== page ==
Our plan was always to head for Yellowstone after leaving Lopez. We weren’t exactly sure of the route we would take, but heading straight east seemed like the logical thing to do. It’s interesting how the further east you go, the more western the towns and landscape become (at least for a while). Our route took us from the farming communities of the Skagit Valley, over the Cascade Mountains, through the rolling plains of eastern Washington, along the Spokane River, through the panhandle of Idaho and into Montana. We spent just a day or two in each place, knowing that the weather was changing and that our window of opportunity for Yellowstone was narrowing.

A few highlights of our journey:

Edison, Washington: This tiny town—really, more of a wide spot in the road—offers a handful of unique cafes, art galleries, and honest-to-goodness curio shops. It’s not too far from Anacortes (the ferry port where we return to the mainland from Lopez), and we always try to time our travels so that we can enjoy breakfast at Tweet’s (a former filling station turned local foods cafe) and wander the streets for a bit.

Riverside State Park, WA: A pretty state park with camping on the banks of the Spokane River; we hiked along the river and listened to the calls of osprey coaxing their fledglings out of the nest.

Heyburn State Park, ID: A great place to bike the Coeur d’Alene trail, a repurposed rails-to-trails 75-mile trail that runs from Plummer, Idaho to Mullen, Montana. We stayed two days and didn’t even unhitch the truck—we were able to pick up the bike trail from the park, which meanders along beautiful Lake Coeur d’Alene and over the Chacolet Bridge to the tiny town of Plummer.

Wallace, ID: We discovered the pretty little mining town of Wallace en route to Missoula, Montana—it was lunchtime, and we had excellent tapas (tapas! in a dinky mining town!) at the Fainting Goat, a family enterprise launched just a few months ago in the old bank building (the vault is now the wine cellar). The food was excellent and the atmosphere stellar.

Bozeman, MT: We camped at a KOA just outside of town, thinking it would be perfect because it’s located right next door to Bozeman Hot Springs. We happily walked over to the hot springs on Friday night anticipating a relaxed soak. Instead, we encountered hundreds of people stuffed into the pools—barely room for two more bodies—and a noise level equivalent to a raucous basketball game in an indoor stadium.

We did enjoy exploring Bozeman, however. It’s an attractive town with a definite Western vibe—bison (bronzes, neon, and taxidermied), cowboys, and mills turned galleries. The highlight of our time there was a visit with our friend Kimberly in her beautiful studio/home.

Next stop, Yellowstone!

Heading East, Into The West

Tweets In Edison

Inside Tweets

Edison Bakery

Yum—Cocoa Nib Cookies

Doily Teepee At Edison Art Gallery

Curio Shop In Edison

Spare Esthetic At Edison Art Gallery

Lincoln Rock State Park, WA

Sunset At Lincoln Rock State Park

Riverside State Park, WA

Hike Along The Spokane River

Spokane River Hike

Rock Wren On The Trail

Sunset At Heyburn State Park, ID

Silvery Beaver Trail At Sunset

Overlooking The Marsh

Cattails In The Marsh

Biking The Coeur D'Alene Trail

Chatcolet Bridge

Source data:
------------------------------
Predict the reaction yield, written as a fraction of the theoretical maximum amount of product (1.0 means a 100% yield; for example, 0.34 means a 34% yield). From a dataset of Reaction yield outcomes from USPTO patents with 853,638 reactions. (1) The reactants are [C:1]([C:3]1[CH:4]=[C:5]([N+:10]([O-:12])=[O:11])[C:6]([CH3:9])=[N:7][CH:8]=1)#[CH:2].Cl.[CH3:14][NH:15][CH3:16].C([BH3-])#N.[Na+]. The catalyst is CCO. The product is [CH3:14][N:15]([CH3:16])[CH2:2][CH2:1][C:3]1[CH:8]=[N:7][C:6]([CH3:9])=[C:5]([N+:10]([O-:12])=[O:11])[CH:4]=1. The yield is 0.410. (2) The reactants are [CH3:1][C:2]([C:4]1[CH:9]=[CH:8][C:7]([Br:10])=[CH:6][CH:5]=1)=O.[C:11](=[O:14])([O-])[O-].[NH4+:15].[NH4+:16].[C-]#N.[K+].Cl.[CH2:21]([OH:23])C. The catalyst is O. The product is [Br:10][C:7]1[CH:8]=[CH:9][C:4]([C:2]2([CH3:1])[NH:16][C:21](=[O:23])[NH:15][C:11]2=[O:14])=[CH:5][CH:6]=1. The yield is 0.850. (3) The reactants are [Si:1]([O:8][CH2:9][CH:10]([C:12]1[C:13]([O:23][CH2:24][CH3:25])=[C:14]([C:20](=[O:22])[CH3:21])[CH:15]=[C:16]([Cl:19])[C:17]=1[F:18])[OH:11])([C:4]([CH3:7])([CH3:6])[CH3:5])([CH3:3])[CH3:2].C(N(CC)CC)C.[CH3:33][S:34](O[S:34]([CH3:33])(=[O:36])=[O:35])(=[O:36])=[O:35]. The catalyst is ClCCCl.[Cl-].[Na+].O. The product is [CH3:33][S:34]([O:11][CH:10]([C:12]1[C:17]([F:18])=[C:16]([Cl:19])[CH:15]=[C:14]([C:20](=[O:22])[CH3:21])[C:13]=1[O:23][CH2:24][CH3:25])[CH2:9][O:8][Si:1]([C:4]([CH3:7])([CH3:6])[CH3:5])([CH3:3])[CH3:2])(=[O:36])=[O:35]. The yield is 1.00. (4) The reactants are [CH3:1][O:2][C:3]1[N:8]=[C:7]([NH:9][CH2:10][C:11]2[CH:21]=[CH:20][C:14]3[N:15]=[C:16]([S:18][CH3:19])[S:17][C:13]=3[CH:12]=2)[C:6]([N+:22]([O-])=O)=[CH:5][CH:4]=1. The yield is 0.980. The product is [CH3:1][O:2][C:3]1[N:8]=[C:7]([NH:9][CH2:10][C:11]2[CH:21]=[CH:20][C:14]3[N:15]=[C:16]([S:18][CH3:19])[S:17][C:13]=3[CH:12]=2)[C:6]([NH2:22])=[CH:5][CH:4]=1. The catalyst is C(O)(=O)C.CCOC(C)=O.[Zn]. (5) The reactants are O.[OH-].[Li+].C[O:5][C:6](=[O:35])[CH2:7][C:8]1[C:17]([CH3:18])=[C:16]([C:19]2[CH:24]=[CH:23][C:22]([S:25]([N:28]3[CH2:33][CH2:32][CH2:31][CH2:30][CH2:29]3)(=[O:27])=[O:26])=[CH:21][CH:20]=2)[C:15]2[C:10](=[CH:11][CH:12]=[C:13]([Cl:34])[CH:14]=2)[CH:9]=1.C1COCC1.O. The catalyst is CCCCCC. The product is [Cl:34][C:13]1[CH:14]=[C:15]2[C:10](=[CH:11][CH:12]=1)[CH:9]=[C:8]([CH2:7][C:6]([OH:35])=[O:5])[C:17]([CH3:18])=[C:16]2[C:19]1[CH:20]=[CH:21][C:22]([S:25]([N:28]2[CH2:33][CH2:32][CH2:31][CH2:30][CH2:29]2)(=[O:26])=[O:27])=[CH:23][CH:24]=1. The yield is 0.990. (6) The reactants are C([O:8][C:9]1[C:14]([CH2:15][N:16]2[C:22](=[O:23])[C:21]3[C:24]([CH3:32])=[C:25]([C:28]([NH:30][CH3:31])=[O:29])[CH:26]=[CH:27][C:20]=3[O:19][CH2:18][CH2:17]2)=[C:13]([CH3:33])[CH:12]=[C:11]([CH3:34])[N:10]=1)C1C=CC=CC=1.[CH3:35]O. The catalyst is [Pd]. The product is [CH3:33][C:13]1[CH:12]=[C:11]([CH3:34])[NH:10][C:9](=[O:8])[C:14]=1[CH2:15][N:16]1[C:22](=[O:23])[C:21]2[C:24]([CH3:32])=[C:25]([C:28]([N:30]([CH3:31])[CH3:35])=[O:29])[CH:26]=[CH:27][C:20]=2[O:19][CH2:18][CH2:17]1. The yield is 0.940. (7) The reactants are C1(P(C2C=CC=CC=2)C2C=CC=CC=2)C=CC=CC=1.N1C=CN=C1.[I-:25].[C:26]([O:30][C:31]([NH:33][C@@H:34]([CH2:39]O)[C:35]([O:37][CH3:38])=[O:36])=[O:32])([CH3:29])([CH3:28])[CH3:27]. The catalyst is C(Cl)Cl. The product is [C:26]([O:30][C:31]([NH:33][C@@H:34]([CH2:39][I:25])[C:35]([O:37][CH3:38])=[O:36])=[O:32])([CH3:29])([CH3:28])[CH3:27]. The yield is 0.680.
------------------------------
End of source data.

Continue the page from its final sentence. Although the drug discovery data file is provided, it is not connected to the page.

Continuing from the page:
Biking Along Lake Coeur D'Alene

Downtown Wallace, ID

Old Mining Town

The Fainting Goat, Wallace

Inside The Fainting Goat

Spinach Salad & Lamb Sliders

Beavertail Hill State Park, MT

Downtown Bozeman

Checking Out Downtown Bozeman

On The Street In Bozeman

Hotel Lobby Bozeman

Neon Bison

Owl In Bozeman Art Gallery

Bozeman Food Co-Op

Wonderful Bozeman Coffee Shop

Bozeman Gallery

Bozeman Brewery

With Kimberly In Her Studio:Home

Heading East, Into The West
Tweets In Edison
Inside Tweets
Edison Bakery
Yum—Cocoa Nib Cookies
Doily Teepee At Edison Art Gallery
Curio Shop In Edison
Spare Esthetic At Edison Art Gallery
Lincoln Rock State Park, WA
Sunset At Lincoln Rock State Park
Riverside State Park, WA
Hike Along The Spokane River
Spokane River Hike
Rock Wren On The Trail
Sunset At Heyburn State Park, ID
Silvery Beaver Trail At Sunset
Overlooking The Marsh
Cattails In The Marsh
Biking The Coeur D'Alene Trail
Chatcolet Bridge
Biking Along Lake Coeur D'Alene
Downtown Wallace, ID
Old Mining Town
The Fainting Goat, Wallace
Inside The Fainting Goat
Spinach Salad & Lamb Sliders
Beavertail Hill State Park, MT
Downtown Bozeman
Checking Out Downtown Bozeman
On The Street In Bozeman
Hotel Lobby Bozeman
Neon Bison
Owl In Bozeman Art Gallery
Bozeman Food Co-Op
Wonderful Bozeman Coffee Shop
Bozeman Gallery
Bozeman Brewery
With Kimberly In Her Studio:Home
Heading East, Into The West  thumbnail
Tweets In Edison  thumbnail
Inside Tweets  thumbnail
Edison Bakery  thumbnail
Yum—Cocoa Nib Cookies  thumbnail
Doily Teepee At Edison Art Gallery  thumbnail
Curio Shop In Edison  thumbnail
Spare Esthetic At Edison Art Gallery  thumbnail
Lincoln Rock State Park, WA  thumbnail
Sunset At Lincoln Rock State Park  thumbnail
Riverside State Park, WA  thumbnail
Hike Along The Spokane River  thumbnail
Spokane River Hike thumbnail
Rock Wren On The Trail thumbnail
Sunset At Heyburn State Park, ID  thumbnail
Silvery Beaver Trail At Sunset  thumbnail
Overlooking The Marsh  thumbnail
Cattails In The Marsh  thumbnail
Biking The Coeur D'Alene Trail  thumbnail
Chatcolet Bridge thumbnail
Biking Along Lake Coeur D'Alene  thumbnail
Downtown Wallace, ID thumbnail
Old Mining Town  thumbnail
The Fainting Goat, Wallace  thumbnail
Inside The Fainting Goat  thumbnail
Spinach Salad & Lamb Sliders  thumbnail
Beavertail Hill State Park, MT  thumbnail
Downtown Bozeman  thumbnail
Checking Out Downtown Bozeman  thumbnail
On The Street In Bozeman  thumbnail
Hotel Lobby Bozeman  thumbnail
Neon Bison thumbnail
Owl In Bozeman Art Gallery  thumbnail
Bozeman Food Co-Op thumbnail
Wonderful Bozeman Coffee Shop  thumbnail
Bozeman Gallery  thumbnail
Bozeman Brewery  thumbnail
With Kimberly In Her Studio:Home  thumbnail